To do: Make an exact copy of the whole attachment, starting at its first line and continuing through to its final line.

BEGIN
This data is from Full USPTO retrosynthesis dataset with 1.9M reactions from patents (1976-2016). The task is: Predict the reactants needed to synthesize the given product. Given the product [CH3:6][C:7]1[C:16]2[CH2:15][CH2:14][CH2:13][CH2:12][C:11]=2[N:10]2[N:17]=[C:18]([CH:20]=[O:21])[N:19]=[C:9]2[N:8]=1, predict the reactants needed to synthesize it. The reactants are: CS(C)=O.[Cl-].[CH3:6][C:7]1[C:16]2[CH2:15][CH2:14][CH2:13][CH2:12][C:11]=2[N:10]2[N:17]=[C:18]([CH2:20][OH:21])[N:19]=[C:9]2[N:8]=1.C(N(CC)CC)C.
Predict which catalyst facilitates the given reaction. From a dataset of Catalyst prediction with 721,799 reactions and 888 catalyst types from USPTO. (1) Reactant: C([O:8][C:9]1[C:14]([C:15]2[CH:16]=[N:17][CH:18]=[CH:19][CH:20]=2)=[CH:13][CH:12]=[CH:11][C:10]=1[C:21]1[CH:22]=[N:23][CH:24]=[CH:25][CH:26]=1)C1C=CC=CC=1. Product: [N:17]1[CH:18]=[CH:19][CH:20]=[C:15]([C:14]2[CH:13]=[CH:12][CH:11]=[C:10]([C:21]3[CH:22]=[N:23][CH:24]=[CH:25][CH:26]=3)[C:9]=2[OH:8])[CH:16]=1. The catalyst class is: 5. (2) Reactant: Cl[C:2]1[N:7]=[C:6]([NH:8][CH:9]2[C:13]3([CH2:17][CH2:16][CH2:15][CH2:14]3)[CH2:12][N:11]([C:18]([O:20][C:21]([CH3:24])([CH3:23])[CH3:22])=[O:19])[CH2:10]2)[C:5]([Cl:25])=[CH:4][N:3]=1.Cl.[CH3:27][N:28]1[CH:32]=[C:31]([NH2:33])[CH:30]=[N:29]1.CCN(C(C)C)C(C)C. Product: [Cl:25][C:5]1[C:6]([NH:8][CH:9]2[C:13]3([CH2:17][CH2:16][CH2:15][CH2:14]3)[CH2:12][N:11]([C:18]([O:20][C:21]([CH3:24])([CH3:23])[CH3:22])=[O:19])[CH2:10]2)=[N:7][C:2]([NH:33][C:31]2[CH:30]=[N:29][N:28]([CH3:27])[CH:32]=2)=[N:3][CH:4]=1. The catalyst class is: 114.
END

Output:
This data is from Full USPTO retrosynthesis dataset with 1.9M reactions from patents (1976-2016). The task is: Predict the reactants needed to synthesize the given product. Given the product [CH3:6][C:7]1[C:16]2[CH2:15][CH2:14][CH2:13][CH2:12][C:11]=2[N:10]2[N:17]=[C:18]([CH:20]=[O:21])[N:19]=[C:9]2[N:8]=1, predict the reactants needed to synthesize it. The reactants are: CS(C)=O.[Cl-].[CH3:6][C:7]1[C:16]2[CH2:15][CH2:14][CH2:13][CH2:12][C:11]=2[N:10]2[N:17]=[C:18]([CH2:20][OH:21])[N:19]=[C:9]2[N:8]=1.C(N(CC)CC)C.
Predict which catalyst facilitates the given reaction. From a dataset of Catalyst prediction with 721,799 reactions and 888 catalyst types from USPTO. (1) Reactant: C([O:8][C:9]1[C:14]([C:15]2[CH:16]=[N:17][CH:18]=[CH:19][CH:20]=2)=[CH:13][CH:12]=[CH:11][C:10]=1[C:21]1[CH:22]=[N:23][CH:24]=[CH:25][CH:26]=1)C1C=CC=CC=1. Product: [N:17]1[CH:18]=[CH:19][CH:20]=[C:15]([C:14]2[CH:13]=[CH:12][CH:11]=[C:10]([C:21]3[CH:22]=[N:23][CH:24]=[CH:25][CH:26]=3)[C:9]=2[OH:8])[CH:16]=1. The catalyst class is: 5. (2) Reactant: Cl[C:2]1[N:7]=[C:6]([NH:8][CH:9]2[C:13]3([CH2:17][CH2:16][CH2:15][CH2:14]3)[CH2:12][N:11]([C:18]([O:20][C:21]([CH3:24])([CH3:23])[CH3:22])=[O:19])[CH2:10]2)[C:5]([Cl:25])=[CH:4][N:3]=1.Cl.[CH3:27][N:28]1[CH:32]=[C:31]([NH2:33])[CH:30]=[N:29]1.CCN(C(C)C)C(C)C. Product: [Cl:25][C:5]1[C:6]([NH:8][CH:9]2[C:13]3([CH2:17][CH2:16][CH2:15][CH2:14]3)[CH2:12][N:11]([C:18]([O:20][C:21]([CH3:24])([CH3:23])[CH3:22])=[O:19])[CH2:10]2)=[N:7][C:2]([NH:33][C:31]2[CH:30]=[N:29][N:28]([CH3:27])[CH:32]=2)=[N:3][CH:4]=1. The catalyst class is: 114.